Fear of Spiders Clinical Trial
Neural Mechanisms of Imaginal and in Vivo Exposure: Exploring the Differences Between Imaginal and in Vivo Exposure, Using fMRI and Psychophysiology
Imaginal exposure is a widely used and effective psychological treatment technique. Recent research suggests that neural activations and emotional responses during imaginal exposure are similar to those elicited during in vivo exposure. However, to the investigators knowledge, no direct comparison between in vivo and imaginal exposure has been performed during neuroimaging. This study compares neural activations and emotional responses during imaginal and in vivo exposure. This study also explores the generalizability of fear reduction achieved through imaginal exposure to fear responses elicited by in vivo stimuli, and vice versa, in a follow-up session approximately one week later. A better understanding of the mechanisms behind both types of exposure could have significant clinical utility, as well as elucidate the differences between fear created from outward stimuli and fear created from inward stimuli, such as mental imagery.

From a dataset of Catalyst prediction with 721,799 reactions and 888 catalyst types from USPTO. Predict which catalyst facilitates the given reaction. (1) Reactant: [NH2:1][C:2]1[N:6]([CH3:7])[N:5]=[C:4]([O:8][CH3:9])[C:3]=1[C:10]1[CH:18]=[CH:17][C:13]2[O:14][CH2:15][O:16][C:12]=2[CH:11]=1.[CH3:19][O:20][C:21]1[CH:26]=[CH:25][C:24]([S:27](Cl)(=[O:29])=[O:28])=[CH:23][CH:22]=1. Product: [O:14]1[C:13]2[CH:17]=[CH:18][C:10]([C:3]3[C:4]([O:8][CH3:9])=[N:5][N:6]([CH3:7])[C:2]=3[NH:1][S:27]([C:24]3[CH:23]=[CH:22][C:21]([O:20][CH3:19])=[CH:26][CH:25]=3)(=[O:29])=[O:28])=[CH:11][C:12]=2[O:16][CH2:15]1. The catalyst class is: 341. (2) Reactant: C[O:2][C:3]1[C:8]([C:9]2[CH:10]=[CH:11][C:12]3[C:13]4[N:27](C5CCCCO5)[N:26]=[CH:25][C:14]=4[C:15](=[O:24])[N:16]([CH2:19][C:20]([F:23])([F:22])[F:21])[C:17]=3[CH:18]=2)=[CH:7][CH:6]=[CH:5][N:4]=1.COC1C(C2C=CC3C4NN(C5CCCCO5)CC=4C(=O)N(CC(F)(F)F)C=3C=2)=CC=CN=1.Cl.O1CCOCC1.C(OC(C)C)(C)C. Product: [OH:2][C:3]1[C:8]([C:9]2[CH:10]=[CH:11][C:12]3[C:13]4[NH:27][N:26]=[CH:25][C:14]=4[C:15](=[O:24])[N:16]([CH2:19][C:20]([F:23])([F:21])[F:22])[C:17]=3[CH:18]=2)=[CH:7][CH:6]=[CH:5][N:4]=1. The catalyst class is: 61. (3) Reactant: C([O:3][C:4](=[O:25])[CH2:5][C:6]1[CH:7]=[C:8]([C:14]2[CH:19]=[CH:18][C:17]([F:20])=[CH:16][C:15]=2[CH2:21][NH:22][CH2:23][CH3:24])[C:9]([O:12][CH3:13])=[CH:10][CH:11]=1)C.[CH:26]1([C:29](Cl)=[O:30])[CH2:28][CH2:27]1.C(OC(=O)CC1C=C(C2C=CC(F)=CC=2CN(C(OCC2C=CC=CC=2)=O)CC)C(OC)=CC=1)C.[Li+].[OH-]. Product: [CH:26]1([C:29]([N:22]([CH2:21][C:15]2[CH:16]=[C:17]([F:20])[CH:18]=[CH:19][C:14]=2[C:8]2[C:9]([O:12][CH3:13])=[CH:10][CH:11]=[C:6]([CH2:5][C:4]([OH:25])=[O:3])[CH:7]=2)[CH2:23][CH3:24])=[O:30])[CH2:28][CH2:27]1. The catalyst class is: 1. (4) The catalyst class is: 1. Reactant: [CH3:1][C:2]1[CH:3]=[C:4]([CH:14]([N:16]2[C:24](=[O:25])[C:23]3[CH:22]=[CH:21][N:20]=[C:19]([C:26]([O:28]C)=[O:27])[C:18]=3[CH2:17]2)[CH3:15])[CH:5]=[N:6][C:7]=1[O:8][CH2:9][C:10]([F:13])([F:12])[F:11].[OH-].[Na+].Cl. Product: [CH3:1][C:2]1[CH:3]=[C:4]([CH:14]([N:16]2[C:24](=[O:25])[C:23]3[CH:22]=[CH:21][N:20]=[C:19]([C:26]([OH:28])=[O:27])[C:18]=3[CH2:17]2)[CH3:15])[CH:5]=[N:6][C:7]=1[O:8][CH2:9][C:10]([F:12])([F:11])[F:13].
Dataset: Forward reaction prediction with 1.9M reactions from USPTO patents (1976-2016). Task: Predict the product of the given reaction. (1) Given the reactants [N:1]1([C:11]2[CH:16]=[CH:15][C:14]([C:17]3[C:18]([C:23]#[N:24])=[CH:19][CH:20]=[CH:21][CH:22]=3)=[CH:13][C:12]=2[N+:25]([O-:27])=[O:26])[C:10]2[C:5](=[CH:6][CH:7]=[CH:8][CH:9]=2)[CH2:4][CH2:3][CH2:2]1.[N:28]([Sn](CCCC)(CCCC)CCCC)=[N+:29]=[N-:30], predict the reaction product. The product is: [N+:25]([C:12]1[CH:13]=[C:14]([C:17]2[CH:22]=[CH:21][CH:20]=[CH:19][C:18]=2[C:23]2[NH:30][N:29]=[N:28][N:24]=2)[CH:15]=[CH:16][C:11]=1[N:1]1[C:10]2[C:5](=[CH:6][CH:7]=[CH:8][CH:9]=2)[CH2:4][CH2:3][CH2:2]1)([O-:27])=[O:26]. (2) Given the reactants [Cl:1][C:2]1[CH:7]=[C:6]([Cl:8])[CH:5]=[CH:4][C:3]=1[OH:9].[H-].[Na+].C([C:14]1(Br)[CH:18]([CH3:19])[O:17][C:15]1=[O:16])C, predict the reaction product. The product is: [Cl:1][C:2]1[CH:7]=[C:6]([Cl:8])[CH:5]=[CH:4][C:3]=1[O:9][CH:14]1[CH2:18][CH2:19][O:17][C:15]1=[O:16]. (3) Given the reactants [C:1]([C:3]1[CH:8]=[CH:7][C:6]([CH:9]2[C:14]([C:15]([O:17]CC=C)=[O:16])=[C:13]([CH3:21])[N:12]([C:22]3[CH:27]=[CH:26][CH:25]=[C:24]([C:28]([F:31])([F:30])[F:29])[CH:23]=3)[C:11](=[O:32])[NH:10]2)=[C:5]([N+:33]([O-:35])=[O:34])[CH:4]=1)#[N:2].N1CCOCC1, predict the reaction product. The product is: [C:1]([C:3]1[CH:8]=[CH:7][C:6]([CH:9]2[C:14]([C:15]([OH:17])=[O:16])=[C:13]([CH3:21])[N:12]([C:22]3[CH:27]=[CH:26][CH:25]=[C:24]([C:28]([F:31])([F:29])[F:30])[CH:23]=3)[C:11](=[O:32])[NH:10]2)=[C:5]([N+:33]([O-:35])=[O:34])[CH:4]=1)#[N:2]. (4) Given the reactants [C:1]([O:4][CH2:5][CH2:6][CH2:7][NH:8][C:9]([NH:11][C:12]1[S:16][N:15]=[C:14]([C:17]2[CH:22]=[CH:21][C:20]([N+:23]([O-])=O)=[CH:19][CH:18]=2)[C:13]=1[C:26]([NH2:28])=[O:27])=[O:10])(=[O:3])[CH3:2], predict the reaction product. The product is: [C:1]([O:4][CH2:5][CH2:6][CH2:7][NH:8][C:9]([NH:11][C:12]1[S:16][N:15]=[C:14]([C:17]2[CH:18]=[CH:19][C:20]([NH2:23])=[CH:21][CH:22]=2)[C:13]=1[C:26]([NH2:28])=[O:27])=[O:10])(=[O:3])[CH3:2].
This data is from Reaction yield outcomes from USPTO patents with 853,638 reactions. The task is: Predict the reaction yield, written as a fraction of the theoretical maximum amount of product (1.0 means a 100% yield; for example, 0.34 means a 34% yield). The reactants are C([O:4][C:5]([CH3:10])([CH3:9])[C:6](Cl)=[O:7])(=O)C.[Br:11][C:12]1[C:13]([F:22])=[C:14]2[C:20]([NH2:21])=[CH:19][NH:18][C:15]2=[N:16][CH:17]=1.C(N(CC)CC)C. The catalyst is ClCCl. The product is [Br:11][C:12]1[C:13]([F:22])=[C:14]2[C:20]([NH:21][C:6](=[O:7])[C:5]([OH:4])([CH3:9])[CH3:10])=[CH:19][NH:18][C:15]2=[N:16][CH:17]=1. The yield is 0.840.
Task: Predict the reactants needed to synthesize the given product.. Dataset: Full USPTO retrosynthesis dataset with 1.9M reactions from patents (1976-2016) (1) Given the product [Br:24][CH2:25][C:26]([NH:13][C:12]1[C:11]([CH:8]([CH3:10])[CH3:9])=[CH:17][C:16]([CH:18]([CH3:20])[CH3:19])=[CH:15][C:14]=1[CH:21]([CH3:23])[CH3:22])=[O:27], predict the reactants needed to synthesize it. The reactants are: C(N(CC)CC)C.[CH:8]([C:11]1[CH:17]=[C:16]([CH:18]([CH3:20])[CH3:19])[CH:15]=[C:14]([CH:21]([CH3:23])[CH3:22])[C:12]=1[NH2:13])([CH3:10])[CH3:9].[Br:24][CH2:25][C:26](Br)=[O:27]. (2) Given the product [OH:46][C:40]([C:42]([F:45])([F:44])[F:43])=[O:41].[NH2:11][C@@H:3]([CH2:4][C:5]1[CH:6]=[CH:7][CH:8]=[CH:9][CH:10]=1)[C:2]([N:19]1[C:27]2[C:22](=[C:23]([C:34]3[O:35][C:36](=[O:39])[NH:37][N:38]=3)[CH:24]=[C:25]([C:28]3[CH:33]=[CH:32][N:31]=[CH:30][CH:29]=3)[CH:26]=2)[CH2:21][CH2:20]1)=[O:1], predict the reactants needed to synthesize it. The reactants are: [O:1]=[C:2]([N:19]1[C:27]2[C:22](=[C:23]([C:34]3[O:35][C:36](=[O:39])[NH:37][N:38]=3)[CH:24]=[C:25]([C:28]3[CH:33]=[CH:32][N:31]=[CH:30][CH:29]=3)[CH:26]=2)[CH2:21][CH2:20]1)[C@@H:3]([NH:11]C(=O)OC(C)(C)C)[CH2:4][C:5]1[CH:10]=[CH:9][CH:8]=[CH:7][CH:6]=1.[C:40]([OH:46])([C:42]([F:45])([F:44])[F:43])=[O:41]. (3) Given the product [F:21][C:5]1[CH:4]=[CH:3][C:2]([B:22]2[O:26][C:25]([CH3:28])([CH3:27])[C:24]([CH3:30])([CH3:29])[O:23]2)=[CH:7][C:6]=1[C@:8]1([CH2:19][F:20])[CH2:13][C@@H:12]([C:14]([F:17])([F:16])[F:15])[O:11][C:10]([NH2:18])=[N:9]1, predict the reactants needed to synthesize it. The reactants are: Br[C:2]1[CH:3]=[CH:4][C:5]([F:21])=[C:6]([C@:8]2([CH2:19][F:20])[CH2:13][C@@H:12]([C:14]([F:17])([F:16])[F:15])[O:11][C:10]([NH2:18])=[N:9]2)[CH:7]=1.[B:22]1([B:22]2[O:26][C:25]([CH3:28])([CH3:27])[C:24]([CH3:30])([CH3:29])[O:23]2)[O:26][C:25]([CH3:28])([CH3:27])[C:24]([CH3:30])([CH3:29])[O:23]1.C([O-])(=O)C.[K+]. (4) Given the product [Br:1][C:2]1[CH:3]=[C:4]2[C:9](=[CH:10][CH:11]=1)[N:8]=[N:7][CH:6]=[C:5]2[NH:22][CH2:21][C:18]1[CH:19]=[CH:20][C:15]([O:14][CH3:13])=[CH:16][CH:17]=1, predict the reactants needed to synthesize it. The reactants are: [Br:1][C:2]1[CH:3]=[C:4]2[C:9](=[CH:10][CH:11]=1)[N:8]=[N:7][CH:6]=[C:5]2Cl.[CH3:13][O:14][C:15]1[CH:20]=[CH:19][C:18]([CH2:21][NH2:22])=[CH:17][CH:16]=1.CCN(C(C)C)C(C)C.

The study includes participants fearful of spiders and entails two experimental sessions, roughly one week apart. The first session includes brain imaging using functional magnetic resonance imaging (fMRI). During the first session, participants will be randomized into one of two conditions - in vivo exposure or imaginal exposure. In the in vivo exposure condition, participants will be shown video clips of spiders (fearful stimuli) and leaves (neutral stimuli) in different situations. In the imaginal exposure condition, participants will be instructed to produce mental imagery of the corresponding stimuli used for in vivo exposure. Previous research found that the brief exposure procedure used during session 1 produced a fear reduction when the procedure was repeated one week later. Thus, in order to conceptually replicate this finding, and to examine the generalizability of fear reduction, participants return roughly one week later for a follow-up session. In the follow-up session, participants undergo a similar exposure procedure as used in session 1, but with half of the stimuli in vivo and the other half of the stimuli as mental imagery. In this way, it can be studied whether fear reduction generalize from exposure modality to another. The effects of imaginal and in vivo exposure on avoidance behavior towards fear-provoking stimuli (spiders) will also be assessed using an approach-avoidance conflict paradigm, using pictures of spiders to probe spider fear. The current study will also explore the impact of mental imagery vividness during imaginal exposure on fear reduction. Additionally, the study will assess if vividness level can predict the generalizability of the effects of imaginal exposure to fear-provoking stimuli (mental imagery of a spider) on subsequent fear responses to to in vivo stimuli (film clip of a spider) one week later. Functional magnetic resonance imaging (7T) is used to measure neural activations (session 1). Skin conductance is used to measure arousal response (session 1 & 2). Subjective fear and mental imagery vividness ratings will also be collected. ;
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